METZL: It's certainly a long shot and it's not just moving the embassy. The United States cut off its funding to the U.N. agency that was helping the Palestinian refugees. And so there's enormous amount of distrust among the Palestinians toward the United States and toward the current leadership in Israel, and that's natural and that's part of a process.

[15:20:03] But that's why it's very difficult to just carve off economic issues and say, well, we'll build trust through that. I get it that when you're doing a real estate deal, you can start with the little things and build to the big things. But in this case, the big things are pretty big.

WHITFIELD: And so, Nic, that there's a stickier political component which is a portion of the plan to be revealed later on this year. What does that mean?

ROBERTSON: That means the idea of, you know, is there a two-state solution. What about the return of refugees that has always been an issue for the Palestinians? What are they negotiating about the sort of --

WHITFIELD: And that's usually the front burner issue.

ROBERTSON: And these are the things that -- that are the thorny issues that break this down before you begin to get going. I mean, this is very much like how President Trump tried to play his meeting with Kim Jong-un in Singapore last summer, which is show him a great video of what can be achieved and hope that that is provides the inspiration for him to make the compromises, and it hasn't seemed to have worked there.

And here, you know, we're hearing from the Palestinian authority and ambassador to the United Nations who says, look, this deal is dead on arrival. And just two days ago in London, the Palestinian authority foreign minister said that this -- you know, President Trump would called this the deal of the century.

The foreign minister, Palestinian authority foreign minister said actually this is a consecration of the ordeals of a century for the Palestinian people. There's no freedom, no independence, no sovereignty, no justice. There's a huge predisposition here not to get engaged in this process and just, you know, throw it out completely from the get-go.

WHITFIELD: Jamie, this is -- the optimism at the top of this segment is now starting to sound a whole lot less optimistic.

METZL: Well, there are just some huge issues. The Palestinians have a lot of distrust that the Israeli peace movement has basically been decimated because the Palestinians have walked away, at least from an Israeli perspective, walked away from two different peace deals, different comprehensive peace deals that have been offered. So from an Israeli side, there's not much of a hope that some kind of marginal economic plan is going to lead to comprehensive peace.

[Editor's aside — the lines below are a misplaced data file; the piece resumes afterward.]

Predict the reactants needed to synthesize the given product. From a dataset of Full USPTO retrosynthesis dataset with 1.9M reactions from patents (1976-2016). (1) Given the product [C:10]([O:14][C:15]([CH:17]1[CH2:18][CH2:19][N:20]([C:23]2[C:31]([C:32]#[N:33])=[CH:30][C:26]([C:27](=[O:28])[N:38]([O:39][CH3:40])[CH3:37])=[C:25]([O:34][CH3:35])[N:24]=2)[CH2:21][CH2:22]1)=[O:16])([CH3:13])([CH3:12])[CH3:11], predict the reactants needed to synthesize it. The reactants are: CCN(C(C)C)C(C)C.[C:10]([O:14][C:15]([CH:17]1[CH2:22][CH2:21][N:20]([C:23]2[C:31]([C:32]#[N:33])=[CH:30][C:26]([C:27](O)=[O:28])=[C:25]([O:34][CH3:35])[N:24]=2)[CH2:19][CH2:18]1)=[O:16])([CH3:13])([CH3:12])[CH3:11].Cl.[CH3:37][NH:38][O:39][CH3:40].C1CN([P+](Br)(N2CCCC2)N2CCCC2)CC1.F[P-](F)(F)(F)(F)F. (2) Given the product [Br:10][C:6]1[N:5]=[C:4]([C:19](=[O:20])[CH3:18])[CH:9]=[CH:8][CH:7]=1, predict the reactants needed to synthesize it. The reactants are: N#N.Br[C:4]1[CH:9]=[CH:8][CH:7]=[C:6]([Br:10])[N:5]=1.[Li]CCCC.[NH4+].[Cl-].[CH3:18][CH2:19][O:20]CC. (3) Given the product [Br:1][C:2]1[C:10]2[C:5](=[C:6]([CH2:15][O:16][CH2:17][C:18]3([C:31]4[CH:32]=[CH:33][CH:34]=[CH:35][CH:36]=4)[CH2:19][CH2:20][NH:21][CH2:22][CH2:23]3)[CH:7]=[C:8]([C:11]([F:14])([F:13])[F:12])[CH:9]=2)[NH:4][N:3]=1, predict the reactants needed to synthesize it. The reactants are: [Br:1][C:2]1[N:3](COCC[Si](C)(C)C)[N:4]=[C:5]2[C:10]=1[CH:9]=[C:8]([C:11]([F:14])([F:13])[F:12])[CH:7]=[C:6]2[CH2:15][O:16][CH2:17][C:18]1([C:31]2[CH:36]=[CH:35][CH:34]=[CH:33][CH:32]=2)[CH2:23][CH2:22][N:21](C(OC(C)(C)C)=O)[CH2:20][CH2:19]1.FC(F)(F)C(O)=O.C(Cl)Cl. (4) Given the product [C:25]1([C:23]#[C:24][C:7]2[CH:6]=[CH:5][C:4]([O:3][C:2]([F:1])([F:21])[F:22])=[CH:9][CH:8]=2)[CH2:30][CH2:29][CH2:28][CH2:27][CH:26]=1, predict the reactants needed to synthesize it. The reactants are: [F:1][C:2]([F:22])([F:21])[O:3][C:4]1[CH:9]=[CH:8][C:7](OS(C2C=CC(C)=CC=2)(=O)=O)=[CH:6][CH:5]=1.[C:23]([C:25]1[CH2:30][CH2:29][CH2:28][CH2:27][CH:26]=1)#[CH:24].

And then from the U.S. side, there's been massive pressure on the Palestinians in the ways that you mentioned, Fredricka, and this idea that business interests and economic interests are just going to, "Trump everything else." And what we're seeing is that the world is a lot more complicated.

WHITFIELD: All right. Nic Robertson and Jamie Metzl, author of the new book, "Hacking Darwin," thank you so much to both of you.

METZL: Thank you.

WHITFIELD: All right, up next, a major reversal for the Trump administration. What the acting Homeland Security secretary now says they plan to do with overwhelmed border detention facilities.


[15:26:38] WHITFIELD: A major reversal from the Trump administration. The acting Homeland Security chief now says the administration won't, will not, send migrants to Florida or other sanctuary cities. The sudden change comes after Florida's governor and other state and local officials blasted a plan to send migrants captured at the southern border to parts of South Florida.

(BEGIN VIDEO CLIP) KEVIN MCALEENAN, ACTING HOMELAND SECURITY SECRETARY: Flights have gone on to San Diego where there's a high capacity border patrol sector. And a planning factor, we're looking at all options for being able to detain people. But frankly, I respect the sheriff's concerns, Governor DeSantis, and Senator Rubio. Communities all over this country are extremely generous but they're not ready to receive this flood of immigration.

MARGARET BRENNAN, FACE THE NATION ANCHOR: Is Florida still being considered?

MCALEENAN: No. We're using the southwest border sectors for additional capacity.

BRENNAN: And it will not be in the future?

MCALEENAN: No, I don't believe so.


WHITFIELD: CNN's Rosa Flores joins me now. So change of plans, what is the plan now?

ROSA FLORES, CNN CORRESPONDENT: You know, Fred, what we've been seeing DHS do is release people into communities, flying them into other cities along the border.

WHITFIELD: Busing even.

FLORES: Right, exactly. Busing them, driving them places. It's been a patchwork of solutions, but from talking to border patrol agents on the ground, I can tell you they say it's very simple. First of all, immediately they need resources, that involves the White House. Long- term, they say they need immigration reform, that involves Congress.


FLORES (voice-over): The pictures of migrants waiting to get processed on the U.S. side of the southern border are difficult to watch. Families sprawled under makeshift tents, children sleeping on the ground covered in Mylar blankets. The strain is not just on migrants, it's also on the officers who have apprehended a record- breaking number of migrants, more than 500,000 since October.

DEPUTY CHIEF RAUL ORTIZ, PATROL AGENT: I'm a father. I'm a grandfather. Somebody needs to do something about this.

FLORES: Thursday, officials in Florida's Palm Beach and Broward counties said they were notified that about 1,000 undocumented migrants a month could be sent to the Sunshine State for processing and releasing.